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Age-, sex- and ethnicity-related differences in body weight, blood pressure, HbA1c and lipid levels at the diagnosis of type 2 diabetes relative to people without diabetes

Research output: Contribution to journalArticle

Alison K Wright, Paul Welsh, Jason M R Gill, Evangelos Kontopantelis, Richard Emsley, Iain Buchan, Darren M Ashcroft, Martin K Rutter, Naveed Sattar

Original languageEnglish
JournalDiabetologia
DOIs
Publication statusE-pub ahead of print - 21 May 2020

King's Authors

Abstract

AIMS/HYPOTHESIS: The aim of this work was to determine how weight patterns together with blood glucose, BP and lipids vary at diagnosis of diabetes by age, sex and ethnicity.

METHODS: Using the UK Clinical Practice Research Datalink, we identified people with type 2 diabetes (n = 187,601) diagnosed in 1998-2015 and compared their weights, HbA1c, BP and lipid levels at diagnosis with age-matched people without diabetes (n = 906,182), by sex and ethnic group.

RESULTS: Younger age at diagnosis was associated with greater adjusted mean difference (95% CI) in weight between those with vs without type 2 diabetes: 18.7 (18.3, 19.1) kg at age 20-39 years and 5.3 (5.0, 5.5) kg at age ≥ 80 years. Weight differentials were maximal in white women, and were around double in white people compared with South Asian and black people. Despite lower absolute values, BP differences were also greater at younger age of diabetes onset: 7 (6, 7) mmHg at age 20-39 years vs -0.5 (-0.9, -0.2) at age ≥ 80 years. BP differences were greatest in white people, and especially in women. Triacylglycerol level differences were greatest in younger men. Finally, HbA1c levels were also higher with younger onset diabetes, particularly in black people.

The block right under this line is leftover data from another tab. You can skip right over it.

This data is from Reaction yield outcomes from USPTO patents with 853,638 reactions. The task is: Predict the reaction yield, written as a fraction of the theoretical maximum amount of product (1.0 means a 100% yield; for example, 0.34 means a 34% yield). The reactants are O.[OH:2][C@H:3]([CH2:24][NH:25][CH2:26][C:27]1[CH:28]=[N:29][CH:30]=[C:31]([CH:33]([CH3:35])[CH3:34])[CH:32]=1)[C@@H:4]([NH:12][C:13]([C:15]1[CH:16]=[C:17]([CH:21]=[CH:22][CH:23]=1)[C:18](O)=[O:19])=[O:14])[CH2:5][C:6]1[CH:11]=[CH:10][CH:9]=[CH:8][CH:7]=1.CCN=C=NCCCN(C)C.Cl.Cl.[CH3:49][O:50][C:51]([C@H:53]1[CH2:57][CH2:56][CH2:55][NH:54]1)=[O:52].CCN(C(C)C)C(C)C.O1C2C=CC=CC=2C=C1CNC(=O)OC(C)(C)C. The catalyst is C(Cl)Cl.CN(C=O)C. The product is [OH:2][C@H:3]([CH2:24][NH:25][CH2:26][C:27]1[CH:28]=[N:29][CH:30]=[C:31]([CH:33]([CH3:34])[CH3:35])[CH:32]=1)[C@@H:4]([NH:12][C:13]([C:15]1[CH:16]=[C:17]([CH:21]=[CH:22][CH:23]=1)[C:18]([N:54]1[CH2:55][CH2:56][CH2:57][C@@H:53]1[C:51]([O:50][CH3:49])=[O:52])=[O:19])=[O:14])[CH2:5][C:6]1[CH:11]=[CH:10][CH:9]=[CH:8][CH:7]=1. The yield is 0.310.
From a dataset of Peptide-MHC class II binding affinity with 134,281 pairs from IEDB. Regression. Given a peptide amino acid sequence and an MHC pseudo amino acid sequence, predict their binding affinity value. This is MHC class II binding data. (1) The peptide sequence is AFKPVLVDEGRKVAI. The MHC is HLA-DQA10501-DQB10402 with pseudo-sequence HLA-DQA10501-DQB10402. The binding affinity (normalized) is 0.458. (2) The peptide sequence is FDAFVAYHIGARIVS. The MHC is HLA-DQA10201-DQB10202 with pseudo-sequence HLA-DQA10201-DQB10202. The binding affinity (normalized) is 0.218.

CONCLUSIONS/INTERPRETATION: At diagnosis of type 2 diabetes, when compared with people without diabetes, weight and BP differentials were greater in younger vs older people, in women vs men and in white vs South Asian and black people. These differences were observed even though South Asian and black people tend to develop diabetes a decade earlier with either similar or greater dysglycaemia. These striking patterns may have implications for management and prevention. Graphical abstract.

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